Mechanic

Mechanic is a very general term than covers a wide variety of jobs. Most mechanics specialize in the service and repair of one kind of equipment. For example, motorcycle mechanics repair and overhaul motorcycles and other all-terrain vehicles. They repair engines, work on transmissions, brakes, and ignition systems. Motorboat mechanics, or marine equipment mechanics, repair and adjust the electrical and mechanical equipment of boat engines. Outdoor power equipment and other small engine mechanics service and repair lawnmowers, garden tractors, edge trimmers, and chain saws. Routine maintenance is also part of the mechanic's work.

Due to the increasing complexity of mechanical devices, employers nowadays prefer to hire mechanics who have graduated from formal training programs. Some still learn their skills on the job, and some are prodigies who have an affinity for all things mechanical. Many got their basic skills through working on automobiles, motorcycles, and other equipment as a hobby.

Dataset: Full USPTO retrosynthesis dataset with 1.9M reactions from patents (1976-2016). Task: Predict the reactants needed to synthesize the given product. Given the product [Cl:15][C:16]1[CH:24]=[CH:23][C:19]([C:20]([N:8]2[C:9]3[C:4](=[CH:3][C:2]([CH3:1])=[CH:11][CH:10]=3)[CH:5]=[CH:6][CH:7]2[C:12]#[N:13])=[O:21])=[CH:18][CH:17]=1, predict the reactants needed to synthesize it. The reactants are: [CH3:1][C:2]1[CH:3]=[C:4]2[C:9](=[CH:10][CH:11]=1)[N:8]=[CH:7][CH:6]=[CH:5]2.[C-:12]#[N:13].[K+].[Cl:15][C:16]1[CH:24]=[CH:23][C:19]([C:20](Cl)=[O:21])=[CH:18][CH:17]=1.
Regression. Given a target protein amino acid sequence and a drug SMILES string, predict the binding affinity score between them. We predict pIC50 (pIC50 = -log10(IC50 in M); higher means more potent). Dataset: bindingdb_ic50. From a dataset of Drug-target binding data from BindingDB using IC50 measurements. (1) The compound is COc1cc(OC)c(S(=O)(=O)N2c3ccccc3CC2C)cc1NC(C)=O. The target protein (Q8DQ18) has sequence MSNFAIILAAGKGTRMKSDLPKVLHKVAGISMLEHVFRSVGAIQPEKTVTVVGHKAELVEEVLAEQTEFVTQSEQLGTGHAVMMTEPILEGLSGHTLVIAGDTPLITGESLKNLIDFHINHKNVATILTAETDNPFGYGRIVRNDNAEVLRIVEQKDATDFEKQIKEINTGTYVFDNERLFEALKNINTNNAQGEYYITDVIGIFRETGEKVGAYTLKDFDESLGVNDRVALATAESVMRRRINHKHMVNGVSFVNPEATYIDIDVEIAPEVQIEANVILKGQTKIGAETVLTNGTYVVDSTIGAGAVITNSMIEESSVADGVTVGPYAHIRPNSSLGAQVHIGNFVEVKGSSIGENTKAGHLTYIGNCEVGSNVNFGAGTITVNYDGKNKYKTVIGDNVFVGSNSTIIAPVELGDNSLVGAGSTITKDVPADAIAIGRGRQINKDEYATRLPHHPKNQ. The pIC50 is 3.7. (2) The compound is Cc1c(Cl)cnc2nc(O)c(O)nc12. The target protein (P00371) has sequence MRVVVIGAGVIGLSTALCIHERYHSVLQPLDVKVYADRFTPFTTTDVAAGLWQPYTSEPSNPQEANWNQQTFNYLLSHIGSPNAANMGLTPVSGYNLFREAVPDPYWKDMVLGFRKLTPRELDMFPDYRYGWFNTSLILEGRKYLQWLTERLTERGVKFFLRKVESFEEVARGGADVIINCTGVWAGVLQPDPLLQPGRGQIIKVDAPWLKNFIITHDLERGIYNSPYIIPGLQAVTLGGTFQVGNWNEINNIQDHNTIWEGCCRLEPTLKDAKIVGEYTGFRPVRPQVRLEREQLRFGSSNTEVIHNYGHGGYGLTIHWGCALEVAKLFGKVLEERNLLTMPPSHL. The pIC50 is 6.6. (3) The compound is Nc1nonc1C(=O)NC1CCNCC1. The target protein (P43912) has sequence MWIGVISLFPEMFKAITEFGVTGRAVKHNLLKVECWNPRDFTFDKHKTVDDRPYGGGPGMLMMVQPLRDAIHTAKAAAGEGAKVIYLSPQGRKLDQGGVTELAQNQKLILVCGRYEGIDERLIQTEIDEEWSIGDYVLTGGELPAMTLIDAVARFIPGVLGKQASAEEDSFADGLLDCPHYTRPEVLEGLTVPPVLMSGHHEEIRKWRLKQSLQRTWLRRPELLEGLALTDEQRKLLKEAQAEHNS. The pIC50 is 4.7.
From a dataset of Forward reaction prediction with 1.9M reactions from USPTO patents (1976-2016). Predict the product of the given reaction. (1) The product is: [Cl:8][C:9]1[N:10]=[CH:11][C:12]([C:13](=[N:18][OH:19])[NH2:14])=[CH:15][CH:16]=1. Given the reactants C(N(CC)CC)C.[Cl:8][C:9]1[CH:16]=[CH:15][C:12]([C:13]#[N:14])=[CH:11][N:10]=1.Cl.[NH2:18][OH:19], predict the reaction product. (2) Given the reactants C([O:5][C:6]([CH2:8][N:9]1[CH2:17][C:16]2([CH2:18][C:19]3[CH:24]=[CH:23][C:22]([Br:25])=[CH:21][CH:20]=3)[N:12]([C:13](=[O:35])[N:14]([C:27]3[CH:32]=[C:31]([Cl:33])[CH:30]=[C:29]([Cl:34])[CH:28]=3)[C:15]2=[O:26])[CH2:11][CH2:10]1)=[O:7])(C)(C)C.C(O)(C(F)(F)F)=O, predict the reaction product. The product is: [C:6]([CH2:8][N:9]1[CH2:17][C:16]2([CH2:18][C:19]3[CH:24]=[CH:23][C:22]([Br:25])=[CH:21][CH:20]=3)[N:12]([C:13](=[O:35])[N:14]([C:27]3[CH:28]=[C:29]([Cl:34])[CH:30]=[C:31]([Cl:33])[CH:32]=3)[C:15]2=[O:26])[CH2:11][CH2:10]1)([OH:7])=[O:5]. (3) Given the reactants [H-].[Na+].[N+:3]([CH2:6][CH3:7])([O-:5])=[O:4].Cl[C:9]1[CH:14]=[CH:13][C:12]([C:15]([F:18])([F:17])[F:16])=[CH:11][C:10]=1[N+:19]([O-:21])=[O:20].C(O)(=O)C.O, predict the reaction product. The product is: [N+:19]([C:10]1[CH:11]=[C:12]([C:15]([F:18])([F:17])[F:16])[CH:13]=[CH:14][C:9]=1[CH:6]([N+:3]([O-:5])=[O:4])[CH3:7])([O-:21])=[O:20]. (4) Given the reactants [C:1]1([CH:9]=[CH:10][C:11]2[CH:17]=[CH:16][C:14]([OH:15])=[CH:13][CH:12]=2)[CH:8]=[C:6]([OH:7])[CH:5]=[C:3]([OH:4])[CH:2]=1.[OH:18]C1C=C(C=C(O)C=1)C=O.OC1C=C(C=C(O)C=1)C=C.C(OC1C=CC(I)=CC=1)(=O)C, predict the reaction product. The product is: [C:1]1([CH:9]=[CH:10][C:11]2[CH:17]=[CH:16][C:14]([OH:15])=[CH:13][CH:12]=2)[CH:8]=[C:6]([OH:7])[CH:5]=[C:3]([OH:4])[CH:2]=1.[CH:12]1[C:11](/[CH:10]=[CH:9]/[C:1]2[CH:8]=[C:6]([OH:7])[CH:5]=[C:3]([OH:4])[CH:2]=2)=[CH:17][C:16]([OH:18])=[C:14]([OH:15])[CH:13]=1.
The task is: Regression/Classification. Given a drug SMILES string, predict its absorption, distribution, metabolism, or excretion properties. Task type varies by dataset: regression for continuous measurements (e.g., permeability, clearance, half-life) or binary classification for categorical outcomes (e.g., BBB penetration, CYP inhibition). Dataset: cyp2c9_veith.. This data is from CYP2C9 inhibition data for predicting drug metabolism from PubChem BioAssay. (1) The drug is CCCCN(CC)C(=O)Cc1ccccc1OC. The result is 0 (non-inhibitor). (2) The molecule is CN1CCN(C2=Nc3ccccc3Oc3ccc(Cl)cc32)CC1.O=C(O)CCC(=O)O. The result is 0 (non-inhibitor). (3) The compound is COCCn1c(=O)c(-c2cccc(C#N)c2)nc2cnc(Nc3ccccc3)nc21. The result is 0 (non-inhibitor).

The average hourly earnings of motorcycle mechanics are $13.70. Motorboat mechanics earn $14.74 per hour, and those who service outdoor power equipment and small engines make $11.98 per hour.

Many government jobs for mechanics can be found locally. Cities and states have fleets of vehicles that must be serviced. Your local parks and recreation department contains legions of lawnmowers that occasionally will go kaput. The pay for these jobs can be quite good. The city of Phoenix, Arizona recently advertised for a heavy-duty maintenance mechanic. The pay range was $46,000 to $55,000 per year, but it required four years of skilled experience.

For more details about work opportunities, you can contact your local motorcycle, motorboat, and lawn and garden equipment dealers, boatyards, and marinas. Your state employment service also may have information about employment and training opportunities.

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